The Role of Family Health History in Predicting Midlife Chronic Disease Outcomes


      The generational relevance for determining disease risk for the leading causes of morbidity and mortality for U.S. adults is a source of debate.


      Data on 12,300 adults (Add Health Study Members) participating in Wave V (2016–2018) of the National Longitudinal Study of Adolescent to Adult Health (also known as Add Health) were merged with data from respondents’ parents (n=2,013) participating in the Add Health Parent Study (2015–2017). Analyses beginning in January 2020 examined the concordance in lifetime occurrence of chronic conditions across 4 generations, including cardiovascular disease, diabetes, hypertension, hyperlipidemia, obesity, cancer, and depression and examined the associations between individual disease history and ones’ family health history for the same condition.


      Mean ages were 37.4 years for Add Health Study Members and 62.9 years for Add Health Parent Study mothers. The histories of mothers from the Add Health Parent Study on hyperlipidemia (AOR=1.61, 95% CI=1.04, 2.48), obesity (AOR=1.77, 95% CI=1.27, 2.48), and depression (AOR=1.87, 95% CI=1.19, 2.95) were significantly associated with increased odds of Add Health Study Member report of these conditions. Maternal great grandparent hyperlipidemia history was significantly associated with the Add Health Study Member hyperlipidemia (AOR=2.81, 95% CI=1.51, 5.21). Histories of diabetes in maternal grandfather (AOR=2.41, 95% CI=1.24, 4.69) and maternal great grandparent (AOR=3.05, 95% CI=1.45, 6.43) were significantly associated with Add Health Study Member diabetes. Each additional point in the Add Health Parent Study mothers’ cardiometabolic risk factor index was associated with an 11% increase (incidence rate ratio=1.11, 95% CI=1.04, 1.19) in the expected count of cardiometabolic risk conditions for the Add Health Study Members.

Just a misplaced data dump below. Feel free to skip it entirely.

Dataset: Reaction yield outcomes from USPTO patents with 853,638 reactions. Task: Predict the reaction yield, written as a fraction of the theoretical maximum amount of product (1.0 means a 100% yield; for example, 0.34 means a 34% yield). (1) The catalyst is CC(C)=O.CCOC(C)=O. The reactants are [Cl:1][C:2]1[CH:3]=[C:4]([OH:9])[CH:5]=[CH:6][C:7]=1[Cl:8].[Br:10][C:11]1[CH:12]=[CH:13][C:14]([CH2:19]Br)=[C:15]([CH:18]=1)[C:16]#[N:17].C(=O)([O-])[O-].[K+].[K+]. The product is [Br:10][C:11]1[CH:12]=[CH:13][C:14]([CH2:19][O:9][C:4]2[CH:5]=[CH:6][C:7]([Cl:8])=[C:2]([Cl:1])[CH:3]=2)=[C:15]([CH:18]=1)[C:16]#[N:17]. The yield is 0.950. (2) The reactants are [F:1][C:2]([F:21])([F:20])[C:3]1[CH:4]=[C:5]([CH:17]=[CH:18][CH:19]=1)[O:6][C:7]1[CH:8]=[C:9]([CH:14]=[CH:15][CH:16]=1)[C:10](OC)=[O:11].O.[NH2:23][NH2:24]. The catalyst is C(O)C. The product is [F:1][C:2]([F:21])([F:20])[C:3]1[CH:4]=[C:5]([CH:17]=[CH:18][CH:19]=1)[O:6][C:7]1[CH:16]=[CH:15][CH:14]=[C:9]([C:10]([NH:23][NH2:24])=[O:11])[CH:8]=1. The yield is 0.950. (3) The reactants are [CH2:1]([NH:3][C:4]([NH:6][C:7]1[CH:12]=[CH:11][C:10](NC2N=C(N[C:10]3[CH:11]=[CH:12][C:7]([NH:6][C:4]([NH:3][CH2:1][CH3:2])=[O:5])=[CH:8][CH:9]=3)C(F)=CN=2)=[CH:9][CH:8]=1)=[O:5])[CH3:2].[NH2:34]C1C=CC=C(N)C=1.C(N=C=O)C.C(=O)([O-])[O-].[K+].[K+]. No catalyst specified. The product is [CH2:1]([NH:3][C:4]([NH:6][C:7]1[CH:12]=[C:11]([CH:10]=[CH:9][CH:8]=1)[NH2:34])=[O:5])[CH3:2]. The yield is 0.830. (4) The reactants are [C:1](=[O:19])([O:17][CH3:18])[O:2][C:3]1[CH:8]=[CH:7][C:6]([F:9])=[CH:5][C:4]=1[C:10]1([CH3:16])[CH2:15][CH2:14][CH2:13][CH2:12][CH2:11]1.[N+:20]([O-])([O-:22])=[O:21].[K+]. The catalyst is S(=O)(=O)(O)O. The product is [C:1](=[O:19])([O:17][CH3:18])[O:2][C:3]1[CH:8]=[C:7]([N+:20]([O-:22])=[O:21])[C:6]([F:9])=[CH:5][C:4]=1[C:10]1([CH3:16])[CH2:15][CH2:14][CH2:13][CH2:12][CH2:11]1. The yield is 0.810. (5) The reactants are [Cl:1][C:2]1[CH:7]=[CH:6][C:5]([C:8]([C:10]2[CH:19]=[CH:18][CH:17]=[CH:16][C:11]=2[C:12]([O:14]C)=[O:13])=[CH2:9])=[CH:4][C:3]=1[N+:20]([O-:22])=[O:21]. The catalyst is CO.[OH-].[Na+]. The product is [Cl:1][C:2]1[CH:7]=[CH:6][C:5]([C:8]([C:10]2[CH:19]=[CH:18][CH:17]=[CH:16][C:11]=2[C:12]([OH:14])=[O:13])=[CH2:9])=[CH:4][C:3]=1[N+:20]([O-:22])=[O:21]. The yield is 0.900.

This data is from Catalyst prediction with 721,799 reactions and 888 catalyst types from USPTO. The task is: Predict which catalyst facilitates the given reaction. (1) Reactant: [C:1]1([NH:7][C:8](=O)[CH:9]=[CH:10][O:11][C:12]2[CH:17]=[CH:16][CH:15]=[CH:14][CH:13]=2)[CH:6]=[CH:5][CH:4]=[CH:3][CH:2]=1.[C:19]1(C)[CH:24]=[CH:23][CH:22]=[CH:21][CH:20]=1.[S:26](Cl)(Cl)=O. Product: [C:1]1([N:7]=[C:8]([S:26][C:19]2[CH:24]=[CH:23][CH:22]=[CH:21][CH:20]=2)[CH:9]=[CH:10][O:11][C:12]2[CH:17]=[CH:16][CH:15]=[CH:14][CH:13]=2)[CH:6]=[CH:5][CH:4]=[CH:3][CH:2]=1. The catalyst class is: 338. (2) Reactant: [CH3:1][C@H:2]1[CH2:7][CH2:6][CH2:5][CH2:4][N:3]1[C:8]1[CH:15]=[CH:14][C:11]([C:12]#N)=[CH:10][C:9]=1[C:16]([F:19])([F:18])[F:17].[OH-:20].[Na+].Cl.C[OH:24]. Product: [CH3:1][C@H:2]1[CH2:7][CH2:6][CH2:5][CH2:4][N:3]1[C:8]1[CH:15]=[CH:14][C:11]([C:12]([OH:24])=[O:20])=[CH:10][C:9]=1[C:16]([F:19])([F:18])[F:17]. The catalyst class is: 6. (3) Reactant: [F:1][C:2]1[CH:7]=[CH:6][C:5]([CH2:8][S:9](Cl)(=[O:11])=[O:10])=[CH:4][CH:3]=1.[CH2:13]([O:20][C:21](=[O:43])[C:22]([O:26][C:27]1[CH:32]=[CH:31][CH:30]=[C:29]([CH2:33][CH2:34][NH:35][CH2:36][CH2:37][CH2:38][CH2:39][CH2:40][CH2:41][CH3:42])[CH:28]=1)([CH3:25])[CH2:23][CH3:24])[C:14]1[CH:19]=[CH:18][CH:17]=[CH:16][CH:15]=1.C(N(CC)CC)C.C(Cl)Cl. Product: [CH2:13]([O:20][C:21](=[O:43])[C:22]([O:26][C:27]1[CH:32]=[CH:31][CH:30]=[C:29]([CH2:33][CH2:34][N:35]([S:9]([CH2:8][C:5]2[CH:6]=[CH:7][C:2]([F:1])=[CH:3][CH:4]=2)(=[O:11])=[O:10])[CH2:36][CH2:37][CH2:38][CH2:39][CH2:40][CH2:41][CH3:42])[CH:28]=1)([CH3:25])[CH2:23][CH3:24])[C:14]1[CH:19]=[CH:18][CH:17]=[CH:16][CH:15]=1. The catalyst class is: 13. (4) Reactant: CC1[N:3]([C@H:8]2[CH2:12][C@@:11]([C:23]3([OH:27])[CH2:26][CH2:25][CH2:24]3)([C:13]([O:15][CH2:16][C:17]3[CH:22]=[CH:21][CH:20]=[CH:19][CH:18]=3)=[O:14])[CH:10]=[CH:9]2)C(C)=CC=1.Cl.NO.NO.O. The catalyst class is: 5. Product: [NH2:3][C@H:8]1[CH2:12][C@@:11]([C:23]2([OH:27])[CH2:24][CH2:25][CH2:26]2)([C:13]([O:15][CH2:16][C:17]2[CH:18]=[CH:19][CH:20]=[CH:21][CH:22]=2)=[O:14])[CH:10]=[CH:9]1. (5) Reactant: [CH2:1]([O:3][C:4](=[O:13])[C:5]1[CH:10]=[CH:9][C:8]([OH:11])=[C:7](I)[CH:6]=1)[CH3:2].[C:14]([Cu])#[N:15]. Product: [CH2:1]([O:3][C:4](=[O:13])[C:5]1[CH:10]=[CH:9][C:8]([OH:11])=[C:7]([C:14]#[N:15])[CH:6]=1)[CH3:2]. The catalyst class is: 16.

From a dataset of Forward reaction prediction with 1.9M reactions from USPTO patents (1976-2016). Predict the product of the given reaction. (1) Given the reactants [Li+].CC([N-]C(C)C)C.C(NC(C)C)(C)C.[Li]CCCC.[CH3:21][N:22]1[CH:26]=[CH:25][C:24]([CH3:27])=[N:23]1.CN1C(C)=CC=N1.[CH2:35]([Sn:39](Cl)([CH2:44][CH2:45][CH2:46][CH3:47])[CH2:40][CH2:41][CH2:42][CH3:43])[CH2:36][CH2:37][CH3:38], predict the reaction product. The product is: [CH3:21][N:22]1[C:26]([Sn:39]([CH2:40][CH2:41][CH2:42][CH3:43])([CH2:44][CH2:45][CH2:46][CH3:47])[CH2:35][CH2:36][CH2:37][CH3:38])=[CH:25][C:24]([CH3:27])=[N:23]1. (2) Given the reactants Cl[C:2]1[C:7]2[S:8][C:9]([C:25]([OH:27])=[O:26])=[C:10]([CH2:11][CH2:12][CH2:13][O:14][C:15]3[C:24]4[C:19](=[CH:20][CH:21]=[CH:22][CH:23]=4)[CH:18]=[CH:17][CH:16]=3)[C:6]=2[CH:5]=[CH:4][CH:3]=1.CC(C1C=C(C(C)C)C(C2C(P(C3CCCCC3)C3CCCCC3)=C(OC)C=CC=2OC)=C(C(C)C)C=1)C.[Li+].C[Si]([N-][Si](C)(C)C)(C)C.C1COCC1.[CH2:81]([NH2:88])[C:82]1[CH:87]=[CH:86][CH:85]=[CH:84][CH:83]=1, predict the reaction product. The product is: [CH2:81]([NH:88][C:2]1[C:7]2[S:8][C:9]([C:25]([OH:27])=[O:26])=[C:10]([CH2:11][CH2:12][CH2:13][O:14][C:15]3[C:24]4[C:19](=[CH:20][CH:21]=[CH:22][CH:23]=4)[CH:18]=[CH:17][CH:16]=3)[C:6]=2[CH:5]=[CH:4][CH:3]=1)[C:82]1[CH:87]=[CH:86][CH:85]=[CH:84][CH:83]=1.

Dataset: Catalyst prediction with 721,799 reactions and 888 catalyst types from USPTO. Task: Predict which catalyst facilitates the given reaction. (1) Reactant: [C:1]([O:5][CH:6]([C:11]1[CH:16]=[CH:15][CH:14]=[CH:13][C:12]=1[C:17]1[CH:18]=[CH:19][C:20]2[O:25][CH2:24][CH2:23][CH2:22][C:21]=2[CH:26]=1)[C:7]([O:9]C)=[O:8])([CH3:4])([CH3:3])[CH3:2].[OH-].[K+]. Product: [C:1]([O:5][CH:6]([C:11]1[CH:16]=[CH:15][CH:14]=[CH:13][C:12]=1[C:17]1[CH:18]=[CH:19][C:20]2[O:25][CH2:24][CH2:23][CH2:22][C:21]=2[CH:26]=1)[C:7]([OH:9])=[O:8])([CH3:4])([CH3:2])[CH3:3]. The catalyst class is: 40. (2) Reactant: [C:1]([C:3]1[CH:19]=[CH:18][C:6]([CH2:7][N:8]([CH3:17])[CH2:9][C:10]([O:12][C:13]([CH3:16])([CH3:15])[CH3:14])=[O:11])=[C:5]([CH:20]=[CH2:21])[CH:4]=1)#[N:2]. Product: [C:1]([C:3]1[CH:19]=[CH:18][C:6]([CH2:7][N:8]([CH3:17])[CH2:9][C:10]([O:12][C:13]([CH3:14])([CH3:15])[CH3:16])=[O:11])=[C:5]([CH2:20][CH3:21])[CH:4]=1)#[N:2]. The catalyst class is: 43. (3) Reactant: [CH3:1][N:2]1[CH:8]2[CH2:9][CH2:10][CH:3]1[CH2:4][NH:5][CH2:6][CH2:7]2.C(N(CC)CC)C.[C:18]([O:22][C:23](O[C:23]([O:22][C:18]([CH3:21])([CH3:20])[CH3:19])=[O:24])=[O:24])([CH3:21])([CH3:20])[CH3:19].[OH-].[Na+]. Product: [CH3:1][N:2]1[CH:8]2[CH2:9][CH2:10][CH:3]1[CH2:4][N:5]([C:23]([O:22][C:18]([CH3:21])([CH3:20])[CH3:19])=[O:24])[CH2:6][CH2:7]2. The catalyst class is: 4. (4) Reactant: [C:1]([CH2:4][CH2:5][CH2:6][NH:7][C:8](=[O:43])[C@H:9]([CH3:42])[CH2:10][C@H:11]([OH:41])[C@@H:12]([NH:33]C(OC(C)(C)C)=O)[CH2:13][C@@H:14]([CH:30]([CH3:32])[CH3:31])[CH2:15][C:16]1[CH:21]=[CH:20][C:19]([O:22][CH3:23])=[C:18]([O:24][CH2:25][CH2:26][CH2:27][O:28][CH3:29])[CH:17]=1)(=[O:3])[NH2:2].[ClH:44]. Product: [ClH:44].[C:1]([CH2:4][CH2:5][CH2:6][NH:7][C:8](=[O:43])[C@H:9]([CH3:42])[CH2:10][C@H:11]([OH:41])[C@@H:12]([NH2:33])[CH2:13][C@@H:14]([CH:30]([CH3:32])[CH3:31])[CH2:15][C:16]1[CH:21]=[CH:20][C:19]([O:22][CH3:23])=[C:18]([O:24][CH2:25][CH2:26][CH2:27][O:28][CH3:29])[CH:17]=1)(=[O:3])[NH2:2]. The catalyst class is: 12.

Multigenerational health histories have value for quantifying the probability of diabetes, obesity, depression, and hyperlipidemia in early mid-adulthood. Family health history knowledge is relevant for health promotion and disease prevention strategies.
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